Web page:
Small steps reap big rewards.
I don’t know who came up with that phrase but it can definitely be applied to saving for retirement. And for those recent college graduates out there: I don’t want to hear that “I’m drowning in credit card debt and student loan debt and can’t afford it.” You can’t afford not to save for retirement. Save what you can now and gradually increase your retirement investing as your income rises and your debt to income ratio is lowered (hopefully!). Take the small step of enrolling in your company’s 401K (or 403B or Thrift Saving Plan) and get that match if they offer it. If your place of employment does not offer a retirement plan, invest in your money in a Roth IRA. There are many reputable companies (Vanguard or Fidelity to name two well-known ones) to choose from these days.
The following quote from a U.S. News & World Report article, Retirement Tips for 20-Somethings captures my view on retirement investing now versus later: “If you invest $1,000 per year in a tax-deferred account that earns 7 percent a year beginning at age 25, you will end up with $199,635 at age 65. Invest the same amount beginning at age 40, and you'll end up with only $63,249.”
In other words: you can miss out on investing thousands of dollars in your future by waiting a decade or two to start thinking about how to fund your retirement.
But what if I don’t know how to balance a portfolio?
For those of us like myself who don’t have a financial background or are savvy enough (yet!) to balance our own investment portfolio, hire a professional. Do you feel like a personal failure when you can’t figure out how to fix your car or give your self the perfect hair cut and color? Of course not! So, why should you feel the same way about hiring a professional to manage your investments? But just because you hire a professional doesn’t mean you don’t also seek to educate yourself as much as possible on your retirement investment plan so NO ONE can pull the wool over your eyes.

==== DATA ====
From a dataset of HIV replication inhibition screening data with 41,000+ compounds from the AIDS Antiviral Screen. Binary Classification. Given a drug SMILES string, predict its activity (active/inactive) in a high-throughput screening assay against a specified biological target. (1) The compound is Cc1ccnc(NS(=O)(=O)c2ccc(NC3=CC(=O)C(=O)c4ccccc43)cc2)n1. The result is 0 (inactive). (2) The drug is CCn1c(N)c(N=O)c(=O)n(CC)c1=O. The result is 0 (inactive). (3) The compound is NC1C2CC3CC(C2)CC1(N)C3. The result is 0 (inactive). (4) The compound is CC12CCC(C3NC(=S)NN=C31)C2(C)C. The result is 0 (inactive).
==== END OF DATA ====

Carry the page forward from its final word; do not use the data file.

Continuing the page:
If you know roughly how many years you have before you plan to retire (roughly 40 years in my case), many investment companies now offer target date funds which would consists of purchasing a single fund (instead of several) with an asset mix that automatically becomes more conservative the closer you get to your retirement date.
Taking control of your finances leads to personal empowerment.
Starting to take a shrewder look at my finances has made me start to feel like an adult like nothing else (except the idea that there is a whole generation of kids out there that weren’t even born yet when Biggie and Tupac died over 10 years ago!).
I have started to create financial goals for my future and though many of them are years from being accomplished, at least I’m developing a plan. That itself is empowering. I encourage you to do the same. So I ask you, have you started investing/saving for retirement and if so, what percentage of your income can you comfortably afford to put away? Do you expect this number to go up with time?